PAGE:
Hello? That’s so 1999. What you need is a web page reader that does the dirty work for you. A reader that grabs the headlines from those web sites, brings you a summary, and preloads the web page so you can scan and read with a click.
Is This Really The Best Reader?
My view is subjective, of course, but I’ve used Reeder for a long time (along with other web page readers), starting first on my iPhone.
What Reeder does at a basic level is nothing different than other RSS readers.
You subscribe to a web site’s RSS feed (easily handled). Reeder pulls down the headline, the summary, and the article.
When you’re ready, simply scan Reeder’s categories and headlines for an interesting article, then click to read.
There is not a more efficient way to read web pages; far better than using browser bookmarks and clicking on links and titles until the cows come home.
What sets Reeder apart? The elegant interface simply invites you to use it. No RSS reader is more attractive.
Your web site subscriptions are listed on the left and display the site’s favicon image and the number of unread articles (click on the image above for a larger, more detailed pop up view). Click on one and you’ll see a list of the headlines and a summary. Click on a summary and read the details.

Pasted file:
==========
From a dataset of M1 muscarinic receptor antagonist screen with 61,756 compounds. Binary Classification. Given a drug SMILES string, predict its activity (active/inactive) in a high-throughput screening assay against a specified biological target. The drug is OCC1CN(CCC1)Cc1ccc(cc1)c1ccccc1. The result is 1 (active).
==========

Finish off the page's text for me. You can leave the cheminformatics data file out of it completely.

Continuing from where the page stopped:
By syncing to Google Reader, Reeder’s iPhone version is also synchronized so you’ll always have the latest web pages to read.
Even better, you can send articles to Instapaper and ReadItLater, too. Or, save articles to Pinboard, Delicious, and Zootool, as well as Evernote.
Of course, you can post links to Twitter or send them to others via Mail. My view of Reeder as the best of the Mac web page readers is confirmed on Apple’s Mac App Store with over 1,000 five star reviews. But Reeder isn’t the only game in town.
There’s Good, Bad, And Ugly RSS Readers. And This Super Simple RSS Feed Reader Really Is Simple. And free.